I am Neil Getnick, managing partner of the New York City law firm Getnick & Getnick LLP. We practice in the areas of commercial counselling and litigation, with a particular focus on civil prosecution, the use of civil remedies to combat commercial fraud and related criminal conduct.
Since 1991, I have chaired the New York State Bar Association Commercial and Federal Litigation Section Civil Prosecution Committee. Since 1994, I have served as the President of the International Association of Independent Private Sector Inspectors General. I am speaking to you today in an individual, not representative, capacity.
The proposed New York City legislation setting forth a comprehensive plan to regulate and reform the Fulton Fish Market deserves the strong support of the City Council. Seen in a larger context, this plan is the logical next step in the innovative war on business corruption that has been fought by our local, state and federal prosecutors over the past decade. Currently, our City is the beneficiary of the most enlightened mob-busting campaign anywhere at any time in our nation’s history.
Traditional criminal prosecutions have successfully targeted the leadership of organized crime, for example, the prosecution and conviction after trial of John Gotti, head of the Gambino crime family. Our prosecutors have recognized, however, that a different approach is needed when attempting to eradicate organized crime influence from mainstream business. Thus, for example, a month before the Gotti conviction, Thomas and Joseph Gambino, the white collar side of the Gambino crime family, pled guilty in Manhattan state court as the result of one of a series of industry-wide prosecutions by the Manhattan District Attorney’s Office. The Gambino plea agreement did not impose jail sentences. Instead, it required the dismantling of the family’s operational hold on the garment center trucking industry under the supervision of a court appointed special master.
Removing mob influence from legitimate industry requires more than jailing organized crime leaders. Divestiture, disengagement and dissolution have become the tools by which prosecutors seek structural reform of corrupted organizations and industries. Structural reform is a strategy that has its conceptual roots in the federal Racketeer Influenced and Corrupt Organizations Act (“RICO”). That strategy has been developed and applied by U.S. Attorneys in the Southern and Eastern Districts of New York, the New York State Organized Crime Task Force, the Manhattan District Attorney’s Office, the New York City School Construction Authority, and the New York State Department of Environmental Conservation.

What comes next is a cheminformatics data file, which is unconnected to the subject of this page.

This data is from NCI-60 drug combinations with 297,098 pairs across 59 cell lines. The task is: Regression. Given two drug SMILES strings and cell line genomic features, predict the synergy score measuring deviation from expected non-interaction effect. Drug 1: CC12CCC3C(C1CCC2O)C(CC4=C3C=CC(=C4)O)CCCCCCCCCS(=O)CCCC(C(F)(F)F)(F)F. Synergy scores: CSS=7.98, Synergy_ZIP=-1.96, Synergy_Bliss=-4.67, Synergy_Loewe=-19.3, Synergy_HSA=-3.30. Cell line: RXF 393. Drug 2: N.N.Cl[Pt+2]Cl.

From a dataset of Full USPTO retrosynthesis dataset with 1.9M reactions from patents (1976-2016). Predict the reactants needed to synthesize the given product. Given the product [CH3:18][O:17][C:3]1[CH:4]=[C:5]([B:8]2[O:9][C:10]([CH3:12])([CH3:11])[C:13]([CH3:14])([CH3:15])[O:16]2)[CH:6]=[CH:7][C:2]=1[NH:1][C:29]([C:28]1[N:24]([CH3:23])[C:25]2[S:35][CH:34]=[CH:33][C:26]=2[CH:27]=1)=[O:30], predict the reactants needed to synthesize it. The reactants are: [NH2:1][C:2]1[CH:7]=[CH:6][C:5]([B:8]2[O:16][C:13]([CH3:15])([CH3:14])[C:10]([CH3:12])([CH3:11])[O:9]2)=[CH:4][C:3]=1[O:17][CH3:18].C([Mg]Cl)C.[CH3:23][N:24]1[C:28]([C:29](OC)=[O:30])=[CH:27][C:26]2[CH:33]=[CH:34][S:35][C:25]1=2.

Monitors have been appointed to oversee the activities of corrupt unions and of companies operating in mob-dominated industries such as commercial carting on Long Island and trucking in the New York City garment center. This approach seeks to rid legitimate industry of organized crime domination by refashioning and monitoring organizations and industries in an effort to eliminate corruption and create a legitimate business environment.
The proposed legislation goes beyond the purview of the prosecutor, enlisting an all-out commitment by our City administration to reform the structure of the Fulton Fish Market. A similar approach to another infiltrated industry was proposed last year in legislation calling for the creation of experimental City-administered commercial carting districts.
These proposals go beyond judicially created trusteeships and monitorships. They bring to bear the full weight and resources of the City to restore and maintain honest business practices in industries infiltrated by corruption. Ultimately, their success will be measured by whether they rid these markets of corruption and improve the bottom line for business and consumers. The twin guiding principles of these efforts must be a zero tolerance for corruption and an emphasis on profitable management.